Doc day at the ongoing IFP Conference in Manhattan today featured a titan of the doc world today. In front of a packed room of eager documentary filmmakers and industry movers and shakers, HBO Documentary Films’ President Sheila Nevins took to the stage at IFP’s Independent Film Week for a one-on-one conversation with Thom Powers, of the Toronto Film Festival and the IFC Center’s Stranger Than Fiction doc series. The division of HBO that Nevins heads makes and acquires non fiction programming for the network, picking including Josh Fox’s “GASLAND,” “12th & Delaware” from Heidi Ewing and Rachel Grady, and the upcoming projects “Wartorn” and Carrie Fisher’s “Wishful Drinking.”
“You have to cry out for people to watch documentaries on television,” Nevins said in her opening remarks to Powers. Elaborating on her point, Nevins added, “Documentaries are a form that requires you to empathize and identify with characters. People have enough going on in their own lives. People don’t subscribe to HBO for the documentaries, but they may discover them and really enjoy them.”
Fielding a question about why a filmmaker might want to air their doc on TV, Nevins conceded that four-walling a film in a theater might be a good idea for some films, but noted, “There’s something incredibly exciting about entering someone’s bedroom with a story. HBO viewers are still paying ‘admission’ with their subscription fee,” Nevins reminded us, highlighting the fact that subscription television still provides a special platform on which a filmmaker can premiere a film.
As for what it’s like making acquisition decisions day in and day out, a process that means saying “No” many more times than saying “Yes” when there are only 45 slots a year to fill, Nevins noted that she never feels that her corporate bosses are breathing down her back. Though the powers that be have stopped projects that were (factually) headed down the wrong path, Nevins says that she and her team are fairly free to make the decisions they feel are the right ones. Nevins made it clear that if one is proud of their project, at any stage, to send footage and concise literature to her. But remember, she said, “Our job is to say ‘No’ and realize why something should not be made. It’s the filmmaker’s job to convince us why we should acquire it.”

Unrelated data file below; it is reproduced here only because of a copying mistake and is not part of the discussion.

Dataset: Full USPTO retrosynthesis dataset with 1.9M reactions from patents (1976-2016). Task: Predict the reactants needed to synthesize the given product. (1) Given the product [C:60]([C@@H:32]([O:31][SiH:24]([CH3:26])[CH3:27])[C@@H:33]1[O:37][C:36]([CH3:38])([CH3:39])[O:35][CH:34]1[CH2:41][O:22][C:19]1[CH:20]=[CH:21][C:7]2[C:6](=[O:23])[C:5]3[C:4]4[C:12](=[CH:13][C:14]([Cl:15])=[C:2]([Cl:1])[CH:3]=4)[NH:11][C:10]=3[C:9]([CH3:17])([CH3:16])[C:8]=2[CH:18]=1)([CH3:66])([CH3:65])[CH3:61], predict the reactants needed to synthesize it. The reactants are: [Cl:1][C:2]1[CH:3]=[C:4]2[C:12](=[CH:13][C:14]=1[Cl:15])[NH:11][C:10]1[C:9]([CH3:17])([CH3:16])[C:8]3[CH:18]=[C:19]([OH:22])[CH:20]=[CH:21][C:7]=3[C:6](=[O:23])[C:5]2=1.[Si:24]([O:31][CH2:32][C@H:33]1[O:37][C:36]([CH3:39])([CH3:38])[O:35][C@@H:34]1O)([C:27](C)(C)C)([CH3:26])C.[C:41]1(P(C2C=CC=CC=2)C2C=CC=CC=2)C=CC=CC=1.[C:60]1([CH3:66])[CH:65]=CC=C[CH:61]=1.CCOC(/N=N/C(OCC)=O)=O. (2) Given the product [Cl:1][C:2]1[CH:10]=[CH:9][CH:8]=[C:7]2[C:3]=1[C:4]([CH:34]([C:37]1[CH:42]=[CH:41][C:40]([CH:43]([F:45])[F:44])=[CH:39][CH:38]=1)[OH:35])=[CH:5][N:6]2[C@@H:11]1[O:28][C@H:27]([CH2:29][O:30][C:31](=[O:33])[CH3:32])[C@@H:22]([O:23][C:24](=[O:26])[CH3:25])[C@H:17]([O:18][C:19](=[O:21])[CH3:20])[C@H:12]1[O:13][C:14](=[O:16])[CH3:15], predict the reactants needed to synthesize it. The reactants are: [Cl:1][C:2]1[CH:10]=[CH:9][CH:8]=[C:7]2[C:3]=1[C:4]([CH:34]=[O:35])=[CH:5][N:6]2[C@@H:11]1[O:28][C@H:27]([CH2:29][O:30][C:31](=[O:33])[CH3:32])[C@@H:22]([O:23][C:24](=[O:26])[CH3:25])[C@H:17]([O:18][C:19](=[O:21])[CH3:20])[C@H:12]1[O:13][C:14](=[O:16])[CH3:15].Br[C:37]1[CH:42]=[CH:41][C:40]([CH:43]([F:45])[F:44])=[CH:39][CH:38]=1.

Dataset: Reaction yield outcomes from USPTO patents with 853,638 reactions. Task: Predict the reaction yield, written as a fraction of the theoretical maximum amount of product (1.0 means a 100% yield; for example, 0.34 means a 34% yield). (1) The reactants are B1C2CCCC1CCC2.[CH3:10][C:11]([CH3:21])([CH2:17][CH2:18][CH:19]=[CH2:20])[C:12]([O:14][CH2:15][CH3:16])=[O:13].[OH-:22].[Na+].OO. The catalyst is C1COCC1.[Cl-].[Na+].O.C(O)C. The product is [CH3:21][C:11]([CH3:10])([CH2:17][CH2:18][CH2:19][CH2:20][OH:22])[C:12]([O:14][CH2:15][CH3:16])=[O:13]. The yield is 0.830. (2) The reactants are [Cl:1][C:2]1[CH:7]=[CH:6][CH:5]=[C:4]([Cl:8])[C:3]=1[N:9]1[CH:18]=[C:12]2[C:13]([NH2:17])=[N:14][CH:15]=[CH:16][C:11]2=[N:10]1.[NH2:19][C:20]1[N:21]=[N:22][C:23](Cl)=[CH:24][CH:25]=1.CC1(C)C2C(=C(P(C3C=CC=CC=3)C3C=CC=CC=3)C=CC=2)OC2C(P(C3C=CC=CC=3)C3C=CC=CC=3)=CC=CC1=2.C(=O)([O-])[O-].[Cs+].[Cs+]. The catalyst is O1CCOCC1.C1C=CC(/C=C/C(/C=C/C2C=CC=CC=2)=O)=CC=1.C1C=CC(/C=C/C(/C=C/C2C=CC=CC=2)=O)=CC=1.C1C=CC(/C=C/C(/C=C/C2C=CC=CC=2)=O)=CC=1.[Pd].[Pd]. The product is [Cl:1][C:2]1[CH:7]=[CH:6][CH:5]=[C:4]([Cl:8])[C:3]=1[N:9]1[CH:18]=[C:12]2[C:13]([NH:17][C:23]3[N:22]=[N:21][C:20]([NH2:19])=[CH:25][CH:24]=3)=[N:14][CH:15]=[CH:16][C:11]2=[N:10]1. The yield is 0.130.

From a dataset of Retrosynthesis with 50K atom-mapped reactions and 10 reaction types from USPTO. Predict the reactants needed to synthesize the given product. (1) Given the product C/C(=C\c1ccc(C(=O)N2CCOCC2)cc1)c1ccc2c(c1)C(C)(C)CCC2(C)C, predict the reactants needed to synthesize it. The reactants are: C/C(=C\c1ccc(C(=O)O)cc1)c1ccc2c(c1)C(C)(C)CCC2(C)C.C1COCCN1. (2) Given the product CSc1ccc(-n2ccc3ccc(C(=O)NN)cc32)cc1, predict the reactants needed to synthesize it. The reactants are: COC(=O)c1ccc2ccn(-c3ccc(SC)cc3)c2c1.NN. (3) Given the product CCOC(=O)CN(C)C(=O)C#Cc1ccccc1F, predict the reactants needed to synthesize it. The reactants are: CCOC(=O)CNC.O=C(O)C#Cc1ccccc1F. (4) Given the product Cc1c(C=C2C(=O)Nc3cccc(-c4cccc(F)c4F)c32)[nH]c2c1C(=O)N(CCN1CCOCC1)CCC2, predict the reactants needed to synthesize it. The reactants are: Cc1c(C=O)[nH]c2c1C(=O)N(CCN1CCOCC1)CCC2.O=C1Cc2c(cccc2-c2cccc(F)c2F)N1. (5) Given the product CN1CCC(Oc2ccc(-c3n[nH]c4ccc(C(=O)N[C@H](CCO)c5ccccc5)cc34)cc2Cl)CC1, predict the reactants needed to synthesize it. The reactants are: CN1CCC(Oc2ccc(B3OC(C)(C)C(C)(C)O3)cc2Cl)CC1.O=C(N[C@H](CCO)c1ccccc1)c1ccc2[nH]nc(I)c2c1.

What kinds of films are going to make it onto HBO? “It’s about how much noise I can make with a film. I want to find something that weaves its way through and says ‘I’m here!'” After explaining that her doc division felt it could not produce a doc on the Haiti earthquake that was adding something new to the conversation, Nevins said, “Topics are hot and cold. Things get overexposed. Our job is to police what’s going on in other media.” She continued, “Sorrow seems to be covered very well elsewhere. The documentarian’s job is to find your way through what’s already out there. But if it’s not right for HBO, it might be right for someone else.”
Concluding the talk, Powers asked if good documentaries need powerful characters. Nevins thought for a bit, concluding that you need to care about someone to be hooked by a doc, “What you remember from docs like ‘Wartorn’ (HBO’s upcoming doc that takes a historical and personal look at post-traumatic stress disorder) are the characters you’ve just met. I can’t think of one doc we’ve had that didn’t have a compelling character.”
As Powers dismissed the audience, a few filmmakers left rough cuts, trailers, and press kits with Nevins’s HBO colleagues Nancy Abraham and Sara Bernstein, who came prepared with what Nevins called their “Santa sack.”